English: In the field of Environment and Sustainability Education we are seeking ways of developing our teaching and supervision practices to enable social changes in a rapidly transforming field of practice where global issues of truth, judgement, justice and sustainability define our engagements with the public good. This article explores the process of cultivating a scholarly community of practice as a model of supervision that not only engages scholars in an intellectual community oriented towards socio-ecological transformation, but also extends and enhances dialogue with individuals on the technical and theoretical aspects of their postgraduate studies.
  • ItemOpen Access
    Practices in postgraduate research supervision: from apprentice to scholar
    (University of the Free State, 2010) Botha, Nonnie
    English: This article aims to identify lessons from current postgraduate research supervision practices at universities, relevant to improving the quality of such supervision. Research supervision practices in recent literature were scrutinised, current practices in selected universities were investigated and lessons that could be learnt from these practices were identified. The research focused on experiences of individual research supervisors within their specific contexts. The results of the research were analysed using Glassick’s six areas of assessing scholarship, and the data were located on a continuum ranging from “freedom-and-friendship” to “apprenticeship” practice types. Single and sets of practices emerged from the data analysis, revealing certain patterns relevant to scholarship, cohesion of practices and contexts.
  • ItemOpen Access
    Patterns of practice in South African doctoral education: an empirical study
    (University of the Free State, 2010) Backhouse, Judy
    English: In South Africa, doctoral education is usually organised in a traditional supervision model, but the practice of supervision differs across academic units and supervisors. In her comparison of PhD experiences in British universities, Chiang identified two research training structures, namely teamwork and individualist. These different structures affected the research environment, the relationships between supervisor and supervisee, and the experience of doctoral study. Can such differences be observed in South African universities? In a qualitative study of four academic units from different disciplines, four patterns of practice were detected in the ways in which doctoral supervision and research activities were organised. This article characterises these patterns of practice and discusses their impact on the doctoral experience
  • ItemOpen Access
    Challenging issues: doctoral supervision in post-colonial sites
    (University of the Free State, 2010) Grant, Barbara
    English: The supervision of indigenous doctoral students in Aotearoa/New Zealand occurs in a post-colonial context marked by ongoing struggles over identity and belonging. In addition to stories concerning the pleasures taken in this relation, students and supervisors recount the challenges they experience. While some challenges are normal in any doctoral supervision, others are distinctively connected to the identities of the students as indigenous (Maori) and supervisors as settlers (non-Maori). Such challenges not only reveal unfinished tensions that structure settler-indigene (or coloniser-colonised) relations, but also raise questions concerning the implication of doctoral education in identity formation. This article draws on recent interviews with Maori doctoral students and their supervisors to identify several “challenging matters” and to explore their significance for supervision in post-colonial sites.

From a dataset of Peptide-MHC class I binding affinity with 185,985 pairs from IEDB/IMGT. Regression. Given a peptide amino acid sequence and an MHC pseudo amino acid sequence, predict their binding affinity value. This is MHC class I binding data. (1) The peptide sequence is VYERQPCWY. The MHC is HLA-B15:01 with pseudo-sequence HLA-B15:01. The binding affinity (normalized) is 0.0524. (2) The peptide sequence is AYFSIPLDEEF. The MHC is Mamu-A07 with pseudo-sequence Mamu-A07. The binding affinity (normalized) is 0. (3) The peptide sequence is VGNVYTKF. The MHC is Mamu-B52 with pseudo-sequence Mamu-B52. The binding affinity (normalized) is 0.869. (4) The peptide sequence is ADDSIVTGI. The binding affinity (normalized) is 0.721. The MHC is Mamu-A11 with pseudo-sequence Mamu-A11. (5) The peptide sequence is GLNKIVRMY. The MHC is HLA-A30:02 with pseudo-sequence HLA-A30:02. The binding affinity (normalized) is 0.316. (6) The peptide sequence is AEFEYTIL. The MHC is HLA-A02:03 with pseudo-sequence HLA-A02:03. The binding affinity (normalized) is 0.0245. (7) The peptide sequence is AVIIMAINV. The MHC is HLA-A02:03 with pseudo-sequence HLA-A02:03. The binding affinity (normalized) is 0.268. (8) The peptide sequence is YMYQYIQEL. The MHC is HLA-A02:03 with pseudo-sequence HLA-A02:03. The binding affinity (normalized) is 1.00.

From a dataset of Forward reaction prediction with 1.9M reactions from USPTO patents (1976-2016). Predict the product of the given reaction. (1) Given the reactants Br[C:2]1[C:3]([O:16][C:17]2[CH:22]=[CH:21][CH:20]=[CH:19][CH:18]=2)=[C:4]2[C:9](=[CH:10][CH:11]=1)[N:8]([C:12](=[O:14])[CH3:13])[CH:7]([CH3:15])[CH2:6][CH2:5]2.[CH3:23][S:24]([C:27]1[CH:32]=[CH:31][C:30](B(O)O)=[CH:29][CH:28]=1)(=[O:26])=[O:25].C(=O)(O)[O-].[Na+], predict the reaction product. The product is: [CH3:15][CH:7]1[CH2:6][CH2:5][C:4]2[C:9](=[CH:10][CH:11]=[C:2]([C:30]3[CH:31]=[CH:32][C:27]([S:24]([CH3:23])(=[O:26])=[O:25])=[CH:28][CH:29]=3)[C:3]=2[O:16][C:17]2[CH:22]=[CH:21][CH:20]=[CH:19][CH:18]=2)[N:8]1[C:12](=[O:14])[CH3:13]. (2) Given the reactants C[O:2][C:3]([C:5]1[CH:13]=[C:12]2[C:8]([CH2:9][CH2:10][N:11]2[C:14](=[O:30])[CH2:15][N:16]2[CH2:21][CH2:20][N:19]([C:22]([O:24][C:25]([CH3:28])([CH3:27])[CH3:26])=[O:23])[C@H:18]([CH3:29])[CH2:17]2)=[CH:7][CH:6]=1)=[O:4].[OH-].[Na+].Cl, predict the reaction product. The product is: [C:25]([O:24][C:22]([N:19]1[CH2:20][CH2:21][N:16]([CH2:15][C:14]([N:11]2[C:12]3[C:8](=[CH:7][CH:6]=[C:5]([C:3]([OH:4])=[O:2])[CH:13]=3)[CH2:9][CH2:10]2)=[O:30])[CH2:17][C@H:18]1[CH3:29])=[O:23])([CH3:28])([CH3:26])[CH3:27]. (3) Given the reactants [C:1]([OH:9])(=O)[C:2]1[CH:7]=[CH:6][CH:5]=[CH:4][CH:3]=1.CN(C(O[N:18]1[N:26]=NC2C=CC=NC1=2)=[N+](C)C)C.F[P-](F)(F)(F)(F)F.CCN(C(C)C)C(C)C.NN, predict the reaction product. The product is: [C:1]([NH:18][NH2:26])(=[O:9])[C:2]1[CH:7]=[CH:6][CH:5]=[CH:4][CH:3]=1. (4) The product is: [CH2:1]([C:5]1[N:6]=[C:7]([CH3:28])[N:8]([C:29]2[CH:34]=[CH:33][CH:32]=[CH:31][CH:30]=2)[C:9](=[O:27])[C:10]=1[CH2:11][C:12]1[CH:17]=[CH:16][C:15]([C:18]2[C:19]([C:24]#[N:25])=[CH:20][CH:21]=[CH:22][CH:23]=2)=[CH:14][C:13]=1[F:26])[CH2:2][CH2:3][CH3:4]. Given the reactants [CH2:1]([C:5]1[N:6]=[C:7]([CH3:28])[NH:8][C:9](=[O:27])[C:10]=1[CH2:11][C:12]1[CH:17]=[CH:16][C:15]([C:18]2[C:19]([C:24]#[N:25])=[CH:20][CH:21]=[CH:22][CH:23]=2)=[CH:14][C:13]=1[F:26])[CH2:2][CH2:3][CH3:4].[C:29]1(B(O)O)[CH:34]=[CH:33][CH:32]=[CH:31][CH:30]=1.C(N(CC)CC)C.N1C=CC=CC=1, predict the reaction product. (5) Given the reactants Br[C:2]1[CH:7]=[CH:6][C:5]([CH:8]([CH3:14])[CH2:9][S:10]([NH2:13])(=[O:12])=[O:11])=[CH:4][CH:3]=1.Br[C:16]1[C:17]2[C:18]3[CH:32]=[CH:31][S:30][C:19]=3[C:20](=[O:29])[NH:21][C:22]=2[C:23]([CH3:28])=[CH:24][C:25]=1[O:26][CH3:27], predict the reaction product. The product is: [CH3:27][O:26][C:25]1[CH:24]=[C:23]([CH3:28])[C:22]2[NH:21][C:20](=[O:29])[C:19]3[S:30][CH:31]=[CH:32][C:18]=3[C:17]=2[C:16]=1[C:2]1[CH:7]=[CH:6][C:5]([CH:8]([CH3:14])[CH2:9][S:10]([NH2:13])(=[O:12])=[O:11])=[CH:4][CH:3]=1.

• ItemOpen Access
    The Socratic method: adult education theories
    (University of the Free State, 2010) Frick, Liezel; Albertyn, Ruth; Rutgers, Linda
    English: Postgraduate students need to explore their research question(s) from different angles, take ownership of the research process, and develop their own scholarly voice. Supervisors are often ill-equipped to guide students in a strategic and learner-centred manner. The Socratic method draws on strategies to elicit learning through uncertainty in the question-and-answer technique employed. Based on a qualitative study, various adult education theories are used to formulate a rationale for the application of the Socratic method as a tool to facilitate learning in the supervisor-student relationship. Theoretical perspectives which emerged as themes through this study include experiential learning, ontological coaching and empowerment. This article provides a conceptual framework for postgraduate supervisors which could act as a guide to enhance their supervisory practice and facilitate independent student learning.